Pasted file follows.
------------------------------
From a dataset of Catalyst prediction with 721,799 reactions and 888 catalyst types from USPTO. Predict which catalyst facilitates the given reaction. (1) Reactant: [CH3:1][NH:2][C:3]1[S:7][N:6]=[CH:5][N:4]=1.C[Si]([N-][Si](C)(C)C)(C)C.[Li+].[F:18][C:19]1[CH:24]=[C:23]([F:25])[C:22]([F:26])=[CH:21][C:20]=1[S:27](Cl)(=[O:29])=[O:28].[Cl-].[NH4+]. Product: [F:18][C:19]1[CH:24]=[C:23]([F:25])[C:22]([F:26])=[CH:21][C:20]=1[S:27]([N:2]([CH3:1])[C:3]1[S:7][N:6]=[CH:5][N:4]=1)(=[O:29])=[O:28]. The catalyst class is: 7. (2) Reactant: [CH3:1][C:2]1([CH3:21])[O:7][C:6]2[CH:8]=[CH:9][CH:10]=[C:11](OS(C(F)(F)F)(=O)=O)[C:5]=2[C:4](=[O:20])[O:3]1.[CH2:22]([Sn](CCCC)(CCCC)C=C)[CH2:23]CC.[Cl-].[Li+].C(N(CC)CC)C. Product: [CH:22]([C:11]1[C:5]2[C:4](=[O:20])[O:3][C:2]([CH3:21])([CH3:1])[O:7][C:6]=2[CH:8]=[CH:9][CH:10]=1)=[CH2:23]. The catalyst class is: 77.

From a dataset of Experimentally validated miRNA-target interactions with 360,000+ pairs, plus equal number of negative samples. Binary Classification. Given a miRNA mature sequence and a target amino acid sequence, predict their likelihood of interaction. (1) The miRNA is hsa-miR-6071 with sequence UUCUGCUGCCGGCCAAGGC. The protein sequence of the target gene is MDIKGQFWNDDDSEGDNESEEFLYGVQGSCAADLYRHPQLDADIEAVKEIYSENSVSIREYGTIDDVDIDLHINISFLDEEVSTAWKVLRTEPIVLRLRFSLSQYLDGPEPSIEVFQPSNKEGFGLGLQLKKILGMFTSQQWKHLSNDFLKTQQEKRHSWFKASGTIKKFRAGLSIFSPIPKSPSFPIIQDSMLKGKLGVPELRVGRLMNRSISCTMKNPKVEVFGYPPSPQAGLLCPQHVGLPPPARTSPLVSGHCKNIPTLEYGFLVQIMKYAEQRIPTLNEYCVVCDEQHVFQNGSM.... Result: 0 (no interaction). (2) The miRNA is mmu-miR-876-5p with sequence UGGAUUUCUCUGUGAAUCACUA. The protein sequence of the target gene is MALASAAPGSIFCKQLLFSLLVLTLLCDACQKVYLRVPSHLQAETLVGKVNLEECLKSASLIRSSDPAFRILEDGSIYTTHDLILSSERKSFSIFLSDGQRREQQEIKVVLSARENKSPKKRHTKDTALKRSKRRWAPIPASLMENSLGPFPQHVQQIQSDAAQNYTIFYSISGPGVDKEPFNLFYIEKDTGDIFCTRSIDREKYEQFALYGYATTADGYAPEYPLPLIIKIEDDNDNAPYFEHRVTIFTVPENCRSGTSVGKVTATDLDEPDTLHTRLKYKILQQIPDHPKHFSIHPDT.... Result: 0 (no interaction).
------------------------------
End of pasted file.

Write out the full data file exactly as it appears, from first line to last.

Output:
From a dataset of Catalyst prediction with 721,799 reactions and 888 catalyst types from USPTO. Predict which catalyst facilitates the given reaction. (1) Reactant: [CH3:1][NH:2][C:3]1[S:7][N:6]=[CH:5][N:4]=1.C[Si]([N-][Si](C)(C)C)(C)C.[Li+].[F:18][C:19]1[CH:24]=[C:23]([F:25])[C:22]([F:26])=[CH:21][C:20]=1[S:27](Cl)(=[O:29])=[O:28].[Cl-].[NH4+]. Product: [F:18][C:19]1[CH:24]=[C:23]([F:25])[C:22]([F:26])=[CH:21][C:20]=1[S:27]([N:2]([CH3:1])[C:3]1[S:7][N:6]=[CH:5][N:4]=1)(=[O:29])=[O:28]. The catalyst class is: 7. (2) Reactant: [CH3:1][C:2]1([CH3:21])[O:7][C:6]2[CH:8]=[CH:9][CH:10]=[C:11](OS(C(F)(F)F)(=O)=O)[C:5]=2[C:4](=[O:20])[O:3]1.[CH2:22]([Sn](CCCC)(CCCC)C=C)[CH2:23]CC.[Cl-].[Li+].C(N(CC)CC)C. Product: [CH:22]([C:11]1[C:5]2[C:4](=[O:20])[O:3][C:2]([CH3:21])([CH3:1])[O:7][C:6]=2[CH:8]=[CH:9][CH:10]=1)=[CH2:23]. The catalyst class is: 77.

From a dataset of Experimentally validated miRNA-target interactions with 360,000+ pairs, plus equal number of negative samples. Binary Classification. Given a miRNA mature sequence and a target amino acid sequence, predict their likelihood of interaction. (1) The miRNA is hsa-miR-6071 with sequence UUCUGCUGCCGGCCAAGGC. The protein sequence of the target gene is MDIKGQFWNDDDSEGDNESEEFLYGVQGSCAADLYRHPQLDADIEAVKEIYSENSVSIREYGTIDDVDIDLHINISFLDEEVSTAWKVLRTEPIVLRLRFSLSQYLDGPEPSIEVFQPSNKEGFGLGLQLKKILGMFTSQQWKHLSNDFLKTQQEKRHSWFKASGTIKKFRAGLSIFSPIPKSPSFPIIQDSMLKGKLGVPELRVGRLMNRSISCTMKNPKVEVFGYPPSPQAGLLCPQHVGLPPPARTSPLVSGHCKNIPTLEYGFLVQIMKYAEQRIPTLNEYCVVCDEQHVFQNGSM.... Result: 0 (no interaction). (2) The miRNA is mmu-miR-876-5p with sequence UGGAUUUCUCUGUGAAUCACUA. The protein sequence of the target gene is MALASAAPGSIFCKQLLFSLLVLTLLCDACQKVYLRVPSHLQAETLVGKVNLEECLKSASLIRSSDPAFRILEDGSIYTTHDLILSSERKSFSIFLSDGQRREQQEIKVVLSARENKSPKKRHTKDTALKRSKRRWAPIPASLMENSLGPFPQHVQQIQSDAAQNYTIFYSISGPGVDKEPFNLFYIEKDTGDIFCTRSIDREKYEQFALYGYATTADGYAPEYPLPLIIKIEDDNDNAPYFEHRVTIFTVPENCRSGTSVGKVTATDLDEPDTLHTRLKYKILQQIPDHPKHFSIHPDT.... Result: 0 (no interaction).